That left him three shots ahead of Italian Edoardo Molinari, the U.S. Amateur champion and the only other amateur to make the cut. Molinari, whose brother Francesco won the Italian Open on the European Tour in May, returned a 77 Saturday to finish 4-over.
UNDER PRESSURE: Luke Donald believes the British players have found it tough going at the Open this week because they put too much pressure on themselves. Donald had to settle for a 1-over 73 on Saturday and is well down the field after being tipped as one of the contenders.
"I thought I had a good chance going into the event as I have had a good year," he said. "But I have not quite figured it out here just like some of the other British players.
"I am not sure why we are behind the Americans and the foreign players," he added. "Perhaps we put too much pressure on ourselves."
ALL YOU CAN DO IS LAUGH: Henrik Stenson of Sweden took a light-hearted view of his 9 at the par-5 16th -- the highest score on any hole this week -- on Saturday.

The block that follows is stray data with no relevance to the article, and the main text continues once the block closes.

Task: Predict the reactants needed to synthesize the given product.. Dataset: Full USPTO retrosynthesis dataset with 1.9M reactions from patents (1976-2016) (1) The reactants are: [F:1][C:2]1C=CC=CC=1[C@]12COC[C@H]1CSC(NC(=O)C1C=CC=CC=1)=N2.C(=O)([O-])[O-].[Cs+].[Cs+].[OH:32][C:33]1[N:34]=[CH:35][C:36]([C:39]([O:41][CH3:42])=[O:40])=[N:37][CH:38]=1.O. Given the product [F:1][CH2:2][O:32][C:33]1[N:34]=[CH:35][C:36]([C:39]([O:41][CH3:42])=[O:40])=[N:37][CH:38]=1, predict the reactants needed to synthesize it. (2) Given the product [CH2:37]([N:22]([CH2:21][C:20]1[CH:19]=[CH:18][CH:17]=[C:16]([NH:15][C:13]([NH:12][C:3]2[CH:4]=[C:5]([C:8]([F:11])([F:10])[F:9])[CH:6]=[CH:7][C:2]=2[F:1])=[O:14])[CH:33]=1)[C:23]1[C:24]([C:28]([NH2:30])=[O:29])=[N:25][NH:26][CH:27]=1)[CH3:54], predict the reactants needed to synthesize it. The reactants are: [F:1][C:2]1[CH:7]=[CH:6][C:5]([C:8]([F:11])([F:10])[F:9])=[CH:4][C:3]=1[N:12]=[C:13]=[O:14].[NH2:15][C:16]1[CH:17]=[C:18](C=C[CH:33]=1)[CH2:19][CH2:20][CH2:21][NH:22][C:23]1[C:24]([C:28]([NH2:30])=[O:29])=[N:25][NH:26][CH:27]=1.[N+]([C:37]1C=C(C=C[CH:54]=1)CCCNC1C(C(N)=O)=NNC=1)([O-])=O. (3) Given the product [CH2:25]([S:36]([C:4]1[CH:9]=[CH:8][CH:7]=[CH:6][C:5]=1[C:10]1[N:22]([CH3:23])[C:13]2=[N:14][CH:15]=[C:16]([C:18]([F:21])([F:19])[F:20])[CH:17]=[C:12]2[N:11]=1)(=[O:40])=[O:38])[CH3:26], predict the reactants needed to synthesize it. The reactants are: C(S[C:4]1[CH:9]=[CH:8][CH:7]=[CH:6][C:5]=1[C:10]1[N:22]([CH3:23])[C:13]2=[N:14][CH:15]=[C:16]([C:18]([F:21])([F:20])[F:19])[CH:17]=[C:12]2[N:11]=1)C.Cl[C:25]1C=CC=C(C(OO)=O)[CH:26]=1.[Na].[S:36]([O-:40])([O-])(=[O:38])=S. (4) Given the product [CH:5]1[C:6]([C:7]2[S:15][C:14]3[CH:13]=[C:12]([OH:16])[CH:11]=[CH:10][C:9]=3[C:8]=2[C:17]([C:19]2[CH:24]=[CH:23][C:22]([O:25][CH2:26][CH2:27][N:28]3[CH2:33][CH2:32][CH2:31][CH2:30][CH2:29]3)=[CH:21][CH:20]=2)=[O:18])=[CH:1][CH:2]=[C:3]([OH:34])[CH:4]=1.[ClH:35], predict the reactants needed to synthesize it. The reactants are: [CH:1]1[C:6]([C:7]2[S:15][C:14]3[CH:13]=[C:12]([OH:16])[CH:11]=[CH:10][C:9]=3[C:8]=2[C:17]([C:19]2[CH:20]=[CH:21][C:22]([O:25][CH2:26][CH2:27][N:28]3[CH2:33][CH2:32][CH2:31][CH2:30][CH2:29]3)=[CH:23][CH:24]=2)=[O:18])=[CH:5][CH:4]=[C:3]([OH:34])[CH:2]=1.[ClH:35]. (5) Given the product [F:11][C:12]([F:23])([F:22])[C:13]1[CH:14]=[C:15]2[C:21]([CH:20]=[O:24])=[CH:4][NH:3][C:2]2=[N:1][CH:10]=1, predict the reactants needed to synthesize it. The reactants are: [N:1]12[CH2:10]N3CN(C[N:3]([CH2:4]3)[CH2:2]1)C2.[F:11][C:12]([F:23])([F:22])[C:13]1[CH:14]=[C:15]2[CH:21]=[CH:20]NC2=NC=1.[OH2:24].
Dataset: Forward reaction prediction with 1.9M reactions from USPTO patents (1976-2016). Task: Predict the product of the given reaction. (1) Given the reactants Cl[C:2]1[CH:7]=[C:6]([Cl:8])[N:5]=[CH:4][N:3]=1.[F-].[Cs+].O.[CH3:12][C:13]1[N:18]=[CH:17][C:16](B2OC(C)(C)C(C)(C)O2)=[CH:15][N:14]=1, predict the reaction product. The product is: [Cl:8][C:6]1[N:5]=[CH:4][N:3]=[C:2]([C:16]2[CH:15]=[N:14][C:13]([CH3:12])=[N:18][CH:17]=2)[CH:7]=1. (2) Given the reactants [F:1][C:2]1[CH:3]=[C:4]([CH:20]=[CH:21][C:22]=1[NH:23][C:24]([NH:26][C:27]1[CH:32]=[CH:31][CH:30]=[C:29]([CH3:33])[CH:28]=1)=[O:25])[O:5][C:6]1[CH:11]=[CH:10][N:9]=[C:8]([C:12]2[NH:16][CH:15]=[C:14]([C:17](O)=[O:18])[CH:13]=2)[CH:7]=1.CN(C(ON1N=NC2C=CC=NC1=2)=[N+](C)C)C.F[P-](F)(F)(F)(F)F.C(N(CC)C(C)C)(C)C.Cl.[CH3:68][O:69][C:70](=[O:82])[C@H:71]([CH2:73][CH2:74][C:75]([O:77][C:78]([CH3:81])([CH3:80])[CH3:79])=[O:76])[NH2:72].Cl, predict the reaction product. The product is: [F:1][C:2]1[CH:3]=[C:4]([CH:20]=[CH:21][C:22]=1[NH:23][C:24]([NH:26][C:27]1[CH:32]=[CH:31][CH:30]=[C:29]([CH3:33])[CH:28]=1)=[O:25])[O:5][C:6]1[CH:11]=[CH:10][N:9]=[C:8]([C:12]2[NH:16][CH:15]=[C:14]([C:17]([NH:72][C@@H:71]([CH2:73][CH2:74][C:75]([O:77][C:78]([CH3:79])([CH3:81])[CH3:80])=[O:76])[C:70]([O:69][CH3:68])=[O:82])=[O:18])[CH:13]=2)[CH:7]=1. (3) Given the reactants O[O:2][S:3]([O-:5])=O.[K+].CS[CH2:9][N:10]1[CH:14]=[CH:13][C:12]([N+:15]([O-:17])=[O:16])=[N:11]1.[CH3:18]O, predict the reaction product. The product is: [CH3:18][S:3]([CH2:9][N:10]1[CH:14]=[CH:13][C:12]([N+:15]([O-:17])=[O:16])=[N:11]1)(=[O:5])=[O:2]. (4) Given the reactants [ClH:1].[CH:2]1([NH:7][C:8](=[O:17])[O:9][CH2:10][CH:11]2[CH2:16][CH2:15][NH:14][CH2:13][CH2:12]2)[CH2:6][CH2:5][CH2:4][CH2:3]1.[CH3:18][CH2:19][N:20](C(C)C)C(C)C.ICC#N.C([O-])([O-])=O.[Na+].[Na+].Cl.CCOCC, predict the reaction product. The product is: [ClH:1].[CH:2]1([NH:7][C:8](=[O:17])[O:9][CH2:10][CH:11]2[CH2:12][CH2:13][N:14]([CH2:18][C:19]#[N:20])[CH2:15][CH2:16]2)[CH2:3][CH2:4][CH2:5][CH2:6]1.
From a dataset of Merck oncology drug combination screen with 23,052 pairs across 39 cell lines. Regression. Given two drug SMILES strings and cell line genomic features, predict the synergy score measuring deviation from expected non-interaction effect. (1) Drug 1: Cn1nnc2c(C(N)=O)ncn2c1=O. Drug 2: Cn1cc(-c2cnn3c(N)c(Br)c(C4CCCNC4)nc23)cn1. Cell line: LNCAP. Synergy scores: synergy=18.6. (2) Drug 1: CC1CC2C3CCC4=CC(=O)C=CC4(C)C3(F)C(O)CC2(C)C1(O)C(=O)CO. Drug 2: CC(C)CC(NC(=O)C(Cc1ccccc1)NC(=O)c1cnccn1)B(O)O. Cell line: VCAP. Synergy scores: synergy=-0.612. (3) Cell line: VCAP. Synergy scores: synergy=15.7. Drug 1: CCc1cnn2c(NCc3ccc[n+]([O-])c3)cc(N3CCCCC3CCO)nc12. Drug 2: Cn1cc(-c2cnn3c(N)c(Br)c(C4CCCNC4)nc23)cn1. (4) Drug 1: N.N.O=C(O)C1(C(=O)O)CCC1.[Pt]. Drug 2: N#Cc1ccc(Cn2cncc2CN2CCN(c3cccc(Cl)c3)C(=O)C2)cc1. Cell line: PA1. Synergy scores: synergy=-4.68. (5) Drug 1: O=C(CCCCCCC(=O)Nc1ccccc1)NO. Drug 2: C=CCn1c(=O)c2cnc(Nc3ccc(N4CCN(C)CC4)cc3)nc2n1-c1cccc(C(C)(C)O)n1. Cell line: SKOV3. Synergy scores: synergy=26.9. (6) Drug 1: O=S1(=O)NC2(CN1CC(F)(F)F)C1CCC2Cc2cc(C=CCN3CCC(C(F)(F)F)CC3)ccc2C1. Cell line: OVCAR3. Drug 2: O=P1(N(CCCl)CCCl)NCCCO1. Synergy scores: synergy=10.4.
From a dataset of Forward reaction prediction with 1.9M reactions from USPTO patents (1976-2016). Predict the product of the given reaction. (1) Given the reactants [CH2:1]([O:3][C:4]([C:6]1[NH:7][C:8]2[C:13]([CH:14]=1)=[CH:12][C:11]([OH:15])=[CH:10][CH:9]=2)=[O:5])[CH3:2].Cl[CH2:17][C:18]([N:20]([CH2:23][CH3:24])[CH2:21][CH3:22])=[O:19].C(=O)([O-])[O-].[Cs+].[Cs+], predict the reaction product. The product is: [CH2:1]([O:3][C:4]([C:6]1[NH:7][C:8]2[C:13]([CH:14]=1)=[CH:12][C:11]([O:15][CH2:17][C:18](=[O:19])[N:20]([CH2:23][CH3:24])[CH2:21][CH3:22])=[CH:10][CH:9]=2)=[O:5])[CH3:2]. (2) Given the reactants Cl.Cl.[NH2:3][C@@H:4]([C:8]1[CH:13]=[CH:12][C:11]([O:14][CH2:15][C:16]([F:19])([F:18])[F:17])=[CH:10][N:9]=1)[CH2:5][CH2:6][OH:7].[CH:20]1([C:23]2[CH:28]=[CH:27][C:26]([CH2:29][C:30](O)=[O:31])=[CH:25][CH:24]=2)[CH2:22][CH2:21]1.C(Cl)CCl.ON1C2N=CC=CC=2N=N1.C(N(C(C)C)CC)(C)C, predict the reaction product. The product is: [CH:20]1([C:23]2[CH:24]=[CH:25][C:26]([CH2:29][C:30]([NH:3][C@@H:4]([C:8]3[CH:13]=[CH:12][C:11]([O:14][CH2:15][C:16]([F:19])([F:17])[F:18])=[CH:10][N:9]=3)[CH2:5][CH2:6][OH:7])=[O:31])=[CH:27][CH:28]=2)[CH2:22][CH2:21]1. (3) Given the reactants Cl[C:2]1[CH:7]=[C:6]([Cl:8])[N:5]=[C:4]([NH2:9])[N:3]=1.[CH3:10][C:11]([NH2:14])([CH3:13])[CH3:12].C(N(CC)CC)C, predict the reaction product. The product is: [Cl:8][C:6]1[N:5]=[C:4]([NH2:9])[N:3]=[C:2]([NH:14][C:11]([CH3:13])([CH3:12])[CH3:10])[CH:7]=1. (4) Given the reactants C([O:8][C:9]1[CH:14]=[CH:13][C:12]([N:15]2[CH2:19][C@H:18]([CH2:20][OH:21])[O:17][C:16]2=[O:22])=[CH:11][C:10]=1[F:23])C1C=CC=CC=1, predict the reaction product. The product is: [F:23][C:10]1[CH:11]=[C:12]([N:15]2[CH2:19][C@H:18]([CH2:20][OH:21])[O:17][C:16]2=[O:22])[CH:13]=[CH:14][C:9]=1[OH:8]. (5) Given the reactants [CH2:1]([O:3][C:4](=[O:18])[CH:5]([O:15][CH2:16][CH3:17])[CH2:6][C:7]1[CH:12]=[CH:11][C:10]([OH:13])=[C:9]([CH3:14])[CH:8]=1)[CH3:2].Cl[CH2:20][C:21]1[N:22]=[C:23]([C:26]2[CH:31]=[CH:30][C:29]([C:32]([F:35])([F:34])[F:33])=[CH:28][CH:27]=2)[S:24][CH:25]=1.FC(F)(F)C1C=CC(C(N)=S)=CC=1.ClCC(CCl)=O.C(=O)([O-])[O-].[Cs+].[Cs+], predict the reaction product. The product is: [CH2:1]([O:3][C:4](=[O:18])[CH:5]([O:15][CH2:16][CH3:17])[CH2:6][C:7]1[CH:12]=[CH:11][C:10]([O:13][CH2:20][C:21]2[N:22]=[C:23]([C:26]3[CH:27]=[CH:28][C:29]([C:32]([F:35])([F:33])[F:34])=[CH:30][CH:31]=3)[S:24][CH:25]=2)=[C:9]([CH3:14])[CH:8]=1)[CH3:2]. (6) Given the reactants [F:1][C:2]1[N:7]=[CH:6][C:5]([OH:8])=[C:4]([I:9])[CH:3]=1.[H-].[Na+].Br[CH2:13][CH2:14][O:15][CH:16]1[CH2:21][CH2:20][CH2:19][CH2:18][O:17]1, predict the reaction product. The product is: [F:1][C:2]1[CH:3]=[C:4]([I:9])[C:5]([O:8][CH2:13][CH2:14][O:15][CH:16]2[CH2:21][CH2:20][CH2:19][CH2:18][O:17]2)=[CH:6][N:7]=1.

"That was the icing on the cake," he said after he finished up by three-putting the hole.
"I was in the trap up against the lip and it took me three whacks to get it out of there," he explained. "Then I hit my 4-iron fifth shot into the left hand trap and that left me a long bunker shot. "To cap it all I three-putted for a nice little 9."
Stenson was still in shock at the following hole and chalked up a double-bogey 6. However, he retrieved the situation slightly with a birdie at the last to post a 74.
"It was a real bad horror finish," he said. "That 9 killed my round today."
Yet Stenson was on course for a low total as he stood on the 12th tee after picking up four shots on the day and moving to 5-under. But he bogeyed that hole before his troubles really began to kick in at Hoylake and he came home in 42.